The backlash against the deputizing of local law enforcement under the nefarious ICE 287(g) program continues to position ICE’s draconian detention and removal policy against the local law enforcement mandate to ensure the safety of all community residents, regardless of their immigration status. According to the New York Times, Mayor Bill di Blasio refuses to turn the NYPD into a deportation force because residents will become fearful of the police and be reluctant to report crimes or to cooperate in criminal investigations, to the detriment of community safety. “If so many of our fellow New Yorkers who are undocumented feared to communicate with the local authorities because they thought they might be deported, we couldn’t run our city,” he said.

  • March 3, 2017
    Guest Post

    *This piece originally appeared on the Campaign Legal Center’s blog.

    by Noah B. Lindell, Legal Fellow, Campaign Legal Center

    This week, the U.S. Supreme Court issued its decision in Bethune-Hill v. Virginia State Board of Elections. The Supreme Court told the lower court to go back and take a second look at 11 state house districts to determine whether they constitute racial gerrymanders. But it is the reason why the Court required the do-over that is so significant.

    Bethune-Hill arrived at the Supreme Court after a three-judge federal district court held that the Virginia legislature’s plain use of racial quotas to unnecessarily pack black voters into state legislative districts did not violate the 14th Amendment’s ban on racial gerrymandering.

    In drawing the districts, the Virginia Legislature required all 11 districts to meet a quota of at least 55 percent black voting-age population (BVAP). These sorts of targets tend to be used to pack minority voters into smaller numbers of districts, reducing the influence of the minority population statewide. According to the district court, this race-based intent did not matter, because the districts could, after the fact, be explained by other factors.  But the three-judge court’s ruling was at odds with the Supreme Court’s 2015 decision in Alabama Legislative Black Caucus v Alabama, which held that a legislature’s unsupported insistence on rigid and mechanical racial targets for state legislative districts provides strong evidence of an unconstitutional racial gerrymander.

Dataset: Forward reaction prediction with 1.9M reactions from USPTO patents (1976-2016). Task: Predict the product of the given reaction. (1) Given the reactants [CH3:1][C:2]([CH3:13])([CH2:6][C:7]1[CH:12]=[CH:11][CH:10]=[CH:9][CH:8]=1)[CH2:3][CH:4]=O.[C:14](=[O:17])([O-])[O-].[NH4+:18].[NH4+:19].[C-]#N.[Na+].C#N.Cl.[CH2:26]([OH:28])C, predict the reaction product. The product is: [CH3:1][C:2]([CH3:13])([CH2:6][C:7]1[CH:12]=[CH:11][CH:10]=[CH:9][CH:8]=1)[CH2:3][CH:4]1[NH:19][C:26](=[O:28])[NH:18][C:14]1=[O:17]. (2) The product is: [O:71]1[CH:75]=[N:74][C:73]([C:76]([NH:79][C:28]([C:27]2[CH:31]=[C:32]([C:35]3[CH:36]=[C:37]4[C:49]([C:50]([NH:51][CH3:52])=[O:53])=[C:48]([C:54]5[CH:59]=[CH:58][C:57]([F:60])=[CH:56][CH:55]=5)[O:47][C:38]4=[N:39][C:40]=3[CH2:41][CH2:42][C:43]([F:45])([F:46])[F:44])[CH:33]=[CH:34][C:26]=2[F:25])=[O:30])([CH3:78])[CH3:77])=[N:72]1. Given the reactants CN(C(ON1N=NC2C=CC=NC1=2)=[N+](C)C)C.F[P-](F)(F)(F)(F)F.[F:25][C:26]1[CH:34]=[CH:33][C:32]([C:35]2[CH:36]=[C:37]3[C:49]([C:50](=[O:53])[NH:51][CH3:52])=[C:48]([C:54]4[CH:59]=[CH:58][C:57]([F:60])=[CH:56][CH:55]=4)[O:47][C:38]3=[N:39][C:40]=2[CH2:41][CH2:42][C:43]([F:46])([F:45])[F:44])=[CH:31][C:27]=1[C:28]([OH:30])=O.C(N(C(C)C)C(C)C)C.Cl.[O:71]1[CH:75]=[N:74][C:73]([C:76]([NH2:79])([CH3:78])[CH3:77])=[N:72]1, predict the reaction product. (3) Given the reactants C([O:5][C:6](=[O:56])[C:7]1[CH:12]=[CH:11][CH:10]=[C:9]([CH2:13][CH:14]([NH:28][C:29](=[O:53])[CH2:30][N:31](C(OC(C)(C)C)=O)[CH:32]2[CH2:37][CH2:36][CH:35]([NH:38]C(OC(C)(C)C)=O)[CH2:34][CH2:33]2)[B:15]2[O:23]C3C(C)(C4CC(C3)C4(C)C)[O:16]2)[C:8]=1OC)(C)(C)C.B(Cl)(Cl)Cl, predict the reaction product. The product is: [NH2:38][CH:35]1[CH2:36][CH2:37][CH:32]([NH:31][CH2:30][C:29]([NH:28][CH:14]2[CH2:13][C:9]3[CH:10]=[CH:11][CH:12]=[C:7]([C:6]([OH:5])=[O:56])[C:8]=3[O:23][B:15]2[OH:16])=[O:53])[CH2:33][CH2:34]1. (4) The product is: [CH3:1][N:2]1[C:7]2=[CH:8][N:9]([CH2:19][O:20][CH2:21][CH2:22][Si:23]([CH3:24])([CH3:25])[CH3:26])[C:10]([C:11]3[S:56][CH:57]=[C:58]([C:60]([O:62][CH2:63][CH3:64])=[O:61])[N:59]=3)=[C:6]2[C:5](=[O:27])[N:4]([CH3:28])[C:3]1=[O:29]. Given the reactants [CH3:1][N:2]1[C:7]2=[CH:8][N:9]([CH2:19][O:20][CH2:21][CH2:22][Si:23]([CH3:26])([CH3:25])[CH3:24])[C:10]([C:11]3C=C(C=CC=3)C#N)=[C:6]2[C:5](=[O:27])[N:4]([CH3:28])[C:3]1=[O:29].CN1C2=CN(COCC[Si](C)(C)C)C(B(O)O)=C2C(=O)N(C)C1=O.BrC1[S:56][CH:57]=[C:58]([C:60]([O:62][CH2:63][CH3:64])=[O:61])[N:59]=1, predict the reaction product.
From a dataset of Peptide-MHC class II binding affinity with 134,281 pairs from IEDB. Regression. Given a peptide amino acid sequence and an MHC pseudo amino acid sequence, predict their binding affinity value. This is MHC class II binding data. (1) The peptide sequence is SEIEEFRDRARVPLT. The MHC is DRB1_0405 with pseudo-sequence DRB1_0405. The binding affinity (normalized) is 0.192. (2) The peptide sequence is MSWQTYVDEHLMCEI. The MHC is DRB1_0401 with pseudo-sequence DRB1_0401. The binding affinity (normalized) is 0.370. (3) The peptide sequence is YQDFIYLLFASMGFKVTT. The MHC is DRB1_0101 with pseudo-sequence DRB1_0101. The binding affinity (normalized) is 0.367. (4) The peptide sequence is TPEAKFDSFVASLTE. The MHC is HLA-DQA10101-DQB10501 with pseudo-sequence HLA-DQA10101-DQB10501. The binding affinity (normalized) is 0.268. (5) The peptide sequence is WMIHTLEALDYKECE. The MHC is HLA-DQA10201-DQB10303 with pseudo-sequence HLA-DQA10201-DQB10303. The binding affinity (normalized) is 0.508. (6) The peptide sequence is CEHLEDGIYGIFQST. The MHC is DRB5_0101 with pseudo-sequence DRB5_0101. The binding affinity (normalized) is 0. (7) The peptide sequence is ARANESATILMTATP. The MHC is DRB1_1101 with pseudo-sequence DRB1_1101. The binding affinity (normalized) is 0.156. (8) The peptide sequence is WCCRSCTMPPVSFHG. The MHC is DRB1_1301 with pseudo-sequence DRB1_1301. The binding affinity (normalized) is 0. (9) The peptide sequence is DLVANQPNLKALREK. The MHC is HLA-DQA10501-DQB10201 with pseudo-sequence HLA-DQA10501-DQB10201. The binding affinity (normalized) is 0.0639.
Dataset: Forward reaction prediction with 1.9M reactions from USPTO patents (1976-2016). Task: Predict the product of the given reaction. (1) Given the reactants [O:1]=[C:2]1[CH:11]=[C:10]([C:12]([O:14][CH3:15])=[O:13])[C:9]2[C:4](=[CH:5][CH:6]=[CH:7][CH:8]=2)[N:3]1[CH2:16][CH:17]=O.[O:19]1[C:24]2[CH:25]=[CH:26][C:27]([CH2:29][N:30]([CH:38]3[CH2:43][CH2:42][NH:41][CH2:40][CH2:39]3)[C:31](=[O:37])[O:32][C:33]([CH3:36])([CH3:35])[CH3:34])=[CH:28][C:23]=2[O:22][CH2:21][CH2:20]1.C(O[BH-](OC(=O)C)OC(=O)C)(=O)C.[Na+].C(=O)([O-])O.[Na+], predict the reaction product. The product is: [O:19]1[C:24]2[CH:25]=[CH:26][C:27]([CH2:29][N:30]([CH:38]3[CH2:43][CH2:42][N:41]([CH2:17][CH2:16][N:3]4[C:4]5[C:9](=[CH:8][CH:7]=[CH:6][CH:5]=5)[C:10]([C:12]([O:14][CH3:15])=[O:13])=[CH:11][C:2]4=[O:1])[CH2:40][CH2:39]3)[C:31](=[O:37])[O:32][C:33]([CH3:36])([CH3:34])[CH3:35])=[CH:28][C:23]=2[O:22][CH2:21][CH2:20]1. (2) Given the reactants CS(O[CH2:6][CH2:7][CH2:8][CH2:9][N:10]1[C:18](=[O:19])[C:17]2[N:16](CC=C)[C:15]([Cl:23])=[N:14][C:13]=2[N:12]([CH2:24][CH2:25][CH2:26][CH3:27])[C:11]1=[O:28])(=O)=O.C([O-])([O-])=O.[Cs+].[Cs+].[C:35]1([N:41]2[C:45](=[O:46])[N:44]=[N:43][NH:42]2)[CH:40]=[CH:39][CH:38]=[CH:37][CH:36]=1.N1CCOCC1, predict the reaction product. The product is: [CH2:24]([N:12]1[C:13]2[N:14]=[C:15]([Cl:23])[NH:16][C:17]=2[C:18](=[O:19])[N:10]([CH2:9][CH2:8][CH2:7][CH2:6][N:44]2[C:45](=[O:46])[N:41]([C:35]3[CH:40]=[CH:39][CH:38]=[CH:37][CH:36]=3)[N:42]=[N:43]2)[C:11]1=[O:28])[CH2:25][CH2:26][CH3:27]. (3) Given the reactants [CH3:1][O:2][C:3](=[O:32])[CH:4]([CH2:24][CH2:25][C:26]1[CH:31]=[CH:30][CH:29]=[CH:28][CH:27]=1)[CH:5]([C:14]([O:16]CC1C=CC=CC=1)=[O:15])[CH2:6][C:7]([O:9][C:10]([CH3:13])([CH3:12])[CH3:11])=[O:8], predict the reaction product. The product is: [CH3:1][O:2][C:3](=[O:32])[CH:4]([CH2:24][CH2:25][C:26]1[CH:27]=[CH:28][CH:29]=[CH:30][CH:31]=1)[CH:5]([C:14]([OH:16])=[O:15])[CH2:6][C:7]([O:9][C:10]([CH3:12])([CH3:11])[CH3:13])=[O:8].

Virginia had argued that voters must show an “actual conflict” between race and the more traditional criteria that states use for redistricting, like preserving municipal boundaries and keeping districts compact. As long as a state shows that it could have made the same districts without using race, a racial gerrymandering claim could not go forward. In other words, legislatures could act with a racially discriminatory intent as long as the districts were drawn neatly. Moreover, as the Supreme Court recognized, the traditional criteria relied upon are so malleable that this test would have insulated nearly every racial gerrymander so long as the legislature could invent an explanation for its district lines after the fact.

  • March 3, 2017
    Guest Post

    *This piece originally appeared on StateAG.org's Tierney Blog

    by James Tierney, Former Maine Attorney General and Lecturer in Law at Columbia Law School

    The Maryland Legislature has finally gotten around to giving that state's outstanding AG - Brian Frosh - the authority that is enjoyed by almost every other AG, e.g. the authority to protect and defend the public interest by exercising his or her own best legal judgement without the approval of the Governor or the Legislature. This initiative finally consigns to the historical dustbin a wrongly decided 1984 decision by the Maryland Supreme Court.

    As the Rhode Island Supreme Court said in 2008, "the holder of that high office (state attorney general), as distinguished from the usual advocate, has a special and enduring duty to seek justice." State of Rhode Island v. Lead Industries Association Inc.et al., 951 A.2d 428 (R.I. 2008). 

    Residents of Maryland can now be assured that their attorney general will now work to "seek justice" for them. And other attorneys general around the country can now fully welcome Maryland into their midst.